Weather has been wild card for farmers
Each spring farmers get geared up to go out in the fields and plant their corn and soybeans. They hope for good weather to allow them to get their seeds in the ground. Then they hope for a decent growing season that allows the crops to grow and reach maturity. At harvest time, they hope for dry weather that allows them to get their crops harvested without working in muddy conditions.
Unfortunately, few of these things happened this past spring and summer. Farmers were ready to plant, but the weather didn’t cooperate. They would be ready to get out in the field and go to work. But then another rain would come along and they would be delayed another week or more, depending on the amount of rain — and some dropped a lot of water.
Several farmers and some agriculture industry people say this has been the worst planting season they can remember. Just too much rain at the wrong time.
Not only were crops such as corn and soybeans affected, but very little first-cutting hay was made at the right time. Most of it was late and too mature when the weather did finally cooperate. Most first-cutting hay that was harvested was of poor quality.
It was interesting that as we moved into the growing season, the corn and beans that got planted made exceptional growth. The problem is they are about a month late.
Now farmers are hoping for a later than normal frost to allow late-planted crops to mature.
Early to mid-October is the normal time when frost is expected in this area. This year, farmers would like that to be about late October and even into November — and that may be too much to expect.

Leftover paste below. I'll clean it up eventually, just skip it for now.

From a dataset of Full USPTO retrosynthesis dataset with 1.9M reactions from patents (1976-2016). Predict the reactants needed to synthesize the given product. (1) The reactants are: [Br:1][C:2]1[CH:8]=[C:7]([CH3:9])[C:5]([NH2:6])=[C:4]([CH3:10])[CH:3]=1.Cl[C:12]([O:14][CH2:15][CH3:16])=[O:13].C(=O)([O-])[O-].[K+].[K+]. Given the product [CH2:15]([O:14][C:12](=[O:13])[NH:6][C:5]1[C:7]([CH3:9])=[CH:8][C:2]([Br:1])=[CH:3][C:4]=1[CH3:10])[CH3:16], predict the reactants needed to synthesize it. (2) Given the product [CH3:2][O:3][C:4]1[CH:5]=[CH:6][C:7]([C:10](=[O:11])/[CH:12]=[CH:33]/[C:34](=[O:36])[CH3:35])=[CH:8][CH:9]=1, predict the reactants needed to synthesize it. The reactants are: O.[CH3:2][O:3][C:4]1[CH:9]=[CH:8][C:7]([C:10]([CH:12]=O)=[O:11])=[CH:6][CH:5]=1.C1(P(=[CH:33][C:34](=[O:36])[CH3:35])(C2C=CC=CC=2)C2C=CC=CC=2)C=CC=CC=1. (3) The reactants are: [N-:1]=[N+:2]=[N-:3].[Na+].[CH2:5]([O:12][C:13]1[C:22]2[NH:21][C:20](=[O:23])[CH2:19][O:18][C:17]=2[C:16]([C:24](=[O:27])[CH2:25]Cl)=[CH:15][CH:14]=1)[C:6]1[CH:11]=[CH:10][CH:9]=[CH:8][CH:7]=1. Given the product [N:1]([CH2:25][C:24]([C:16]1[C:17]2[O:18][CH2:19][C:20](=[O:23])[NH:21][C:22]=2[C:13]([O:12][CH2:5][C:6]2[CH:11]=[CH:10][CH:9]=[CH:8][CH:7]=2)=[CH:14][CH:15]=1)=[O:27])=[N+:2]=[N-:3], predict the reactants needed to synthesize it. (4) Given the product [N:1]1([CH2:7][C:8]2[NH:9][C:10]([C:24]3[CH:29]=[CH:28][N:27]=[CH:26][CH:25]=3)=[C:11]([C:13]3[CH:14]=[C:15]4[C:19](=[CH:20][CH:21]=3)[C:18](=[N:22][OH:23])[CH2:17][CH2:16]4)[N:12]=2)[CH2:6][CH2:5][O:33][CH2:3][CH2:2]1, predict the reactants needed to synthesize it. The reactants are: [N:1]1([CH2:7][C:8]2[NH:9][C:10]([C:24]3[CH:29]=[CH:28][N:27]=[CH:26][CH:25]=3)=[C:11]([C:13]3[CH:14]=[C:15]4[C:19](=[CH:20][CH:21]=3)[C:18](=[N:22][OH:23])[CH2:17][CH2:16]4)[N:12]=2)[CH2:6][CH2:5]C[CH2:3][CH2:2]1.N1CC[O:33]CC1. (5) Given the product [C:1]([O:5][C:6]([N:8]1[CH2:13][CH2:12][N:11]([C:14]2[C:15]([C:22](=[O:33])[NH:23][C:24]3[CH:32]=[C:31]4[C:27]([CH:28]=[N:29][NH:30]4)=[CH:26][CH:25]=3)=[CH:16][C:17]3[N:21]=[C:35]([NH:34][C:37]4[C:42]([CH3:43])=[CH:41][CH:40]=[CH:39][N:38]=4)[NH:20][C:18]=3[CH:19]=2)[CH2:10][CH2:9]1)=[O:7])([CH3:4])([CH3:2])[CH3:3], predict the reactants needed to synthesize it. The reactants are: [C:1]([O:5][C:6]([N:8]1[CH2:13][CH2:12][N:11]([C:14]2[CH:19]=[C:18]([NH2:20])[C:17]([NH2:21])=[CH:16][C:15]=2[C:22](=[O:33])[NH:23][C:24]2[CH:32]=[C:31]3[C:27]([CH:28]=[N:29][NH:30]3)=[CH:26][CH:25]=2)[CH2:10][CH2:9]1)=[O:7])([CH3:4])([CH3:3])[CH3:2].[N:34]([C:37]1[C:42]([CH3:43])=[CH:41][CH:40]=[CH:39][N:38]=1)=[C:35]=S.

Considerable corn may be harvested wet and will have to be dried, either in bins at home or local elevators such as Centurra Cooperative or Colebrook Elevator. Drying can be expensive and lowers the net price farmers will get. Just what will farmers get for their corn and soybeans this fall? That depends a lot on what final harvest across the country turns out to be. If fewer bushels are available to come to market, prices can be better. At this point, no one seems sure just what the situation is.
USDA projected earlier that crops would be near normal and prices would not be much better than last year. Several other sources disagree with that projection and believe the harvested acres will be down enough to affect prices.
They point to the flooding conditions in the Midwest that didn’t allow crops to be planted. Locally, our weather also affected many fields. Western and northwestern Ohio suffered from too much rain even more that local areas.
Exports have been important to prices in the past. China and other Asian countries had been major buyers of our crops. At this point, exports to those countries, especially China, are down sharply. This impacts local prices.
Offsetting those declines is Mexico. It has been increasing the amounts of both corn and soybeans it is buying of U.S. crops.
Exporters are looking at other markets such as Japan and the European Union to increase their buying.
So there are a lot of unknowns out there that could impact local prices for corn and soybeans this fall. Across the country, farmers need some breaks in better weather and prices.
Parker is retired from The Ohio State University and writes for Farm Bureau and others.